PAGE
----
Cory Doctow's Someone Comes to Town, Someone Leave's Town

You can download this novel free from Doctorow's site, should you wish to do so. It comes in several formats, there should be one that works good for you.


I think the problem with good books is that when you get done with them, there is this moment where you are left confused. I find myself going back, thumbing through a few points. Then I sit there quiet. Should I move on to another book right away? Should I wait a bit before doing so? It is one of the reason I started writing reviews for books. It gave me something definite to do after reading a good one.

And this is a good book. Not a great one. Effective. Strong. Different. It sits with you, a taste somewhere between Saturday Morning Cartoons, Guilty Pleasures, and that horrible Homesick feeling we all get from time to time.

It is quasi-surrealistic. It is a book that makes sense if you can get past people with wings that can be trimmed off, seers, washing machines giving birth to a mountain's children, the dead coming back for revenge, and russian doll brothers. Beyond these things, and their strange physics, the world is that all too unglamorous world we live in. Or, I should say, Canadians from Toronto live in.

It is also quasi-cyberpunk. The data crunching cowboys are in their thirties, wash ups from a movement that once declared free information for everyone but is now largely taken for granted. There are no cool augmentations. There are no cool fights against authority. The authority is largely made up of people who don't care, want to profit, or were once the data cowboys themselves (often turning their skills to the aforementioned profit). The big stand is not a world plot to "hack the planet", it is a simple method of setting up free internet connection for a section of the city. Small scale.

In the crossroads of these storylines, one being the idea of families that cannot fit inside of society, and the other about hackers who have essentially be assimilated against their will but probably for the betterment of their lives, we have Doctorow's third novel. I can not decide if he is getting better as an author, or if he is moving laterally. This novel strikes me as more ambitious than Down and Out in the Magic Kingdom but it does not hit me as being signficantly better. I was drawn to it and its play on the language more, but I'm not sure if I would say it is greater. It is different. And that is perfectly acceptable to me.

The novel resonates with the ideas of families and social groups, and all their different forms. We have family secrets, childhood crushes, adult love, roommates, cults, workers, outcasts, adoptive parents, social cliques. At its core are five brothers, each named less with a name as a set of names (all the eldest brother's names start with a "A", such as Alvin, Albert, Alan, Adam, etc; the other brothers follow with other letters: B-D with E/F/G being sort of one brother and different at the same time (the Russian dolls). Everyone else in the novel is someone that works with, or near, one of the brothers. The network of contact grows, changes, and gets out of hand but the focus stays with its core.

The naming games continue outside of the brothers. W-names (Waldo being a collective of six anarchists, Wes being a homeless man) seem to refer to utter outcasts who do not even get along with other outcasts. There is Mimi and Marci, love interests for the main character. Link and Leyman are punks who seem to want to grow up and apply themselves. You also have Kurt and Krishna (Kurt is actually my least favorite thing about the novel, the way he is written just seems a little fuzzy or off-rhythm from the others, despite being the kind of character I would normally love). And Natalie (I probably missed the other "N"), making the second rung of characters occupy the name spaces of K, L, M, N as opposed to the brothers A, B, C, D, E/F/G. Oliver and Patricia are a married couple. There are a couple of T's that seem to have no connection, a single S. A lot of unnamed people. It was sort of interesting, while reading the novel, to note the names and to try and work out which names involve what. It is possible that it is all a coincidence, but it hardly seems likely. The only name that doesn't seem to get played with Mr Davenport, the vice-principle to the boys' school, though he IS the only one of two characters in the whole book that I can recall having a last name (neither of these characters have a first).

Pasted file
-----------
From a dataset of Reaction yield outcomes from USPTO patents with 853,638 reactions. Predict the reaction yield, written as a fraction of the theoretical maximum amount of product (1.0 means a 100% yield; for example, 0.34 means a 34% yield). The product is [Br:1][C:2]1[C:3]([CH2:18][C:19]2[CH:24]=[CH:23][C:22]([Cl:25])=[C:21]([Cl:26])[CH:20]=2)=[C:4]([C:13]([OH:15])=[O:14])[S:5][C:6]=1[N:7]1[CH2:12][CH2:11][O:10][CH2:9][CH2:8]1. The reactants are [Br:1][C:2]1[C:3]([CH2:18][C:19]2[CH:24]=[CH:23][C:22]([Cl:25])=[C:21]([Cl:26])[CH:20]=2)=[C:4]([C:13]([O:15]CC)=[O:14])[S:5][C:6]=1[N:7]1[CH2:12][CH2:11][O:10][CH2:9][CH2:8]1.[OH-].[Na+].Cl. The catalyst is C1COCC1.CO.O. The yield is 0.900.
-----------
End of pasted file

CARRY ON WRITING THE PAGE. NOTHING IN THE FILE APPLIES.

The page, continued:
There is also the relationship between the future, the past, and the present and the way they connect. It has that grand old flavor of everything being tied together, of all three points in time pushing and pulling on the others (contrasted, in some ways, between Alan trying to start a new life, Benny who sees the future, and Danny who can't move beyond the past). There is also a lot of bouncing back and forth between the times. in some places this is obvious. In others, you have to pay close attention to see where on the timeline you are.

It's the kind of book you read to have fun with, and then discuss in a serious tone because it is fun to do so. This book comes recommended. Theodd voice it has might turn some people off and this is one of those you have to make it through the first twenty-fifty pages before it really starts to flow. Get past those first few pages and get used to the logic, and it is one interesting mother.

Written by W Doug Bolden

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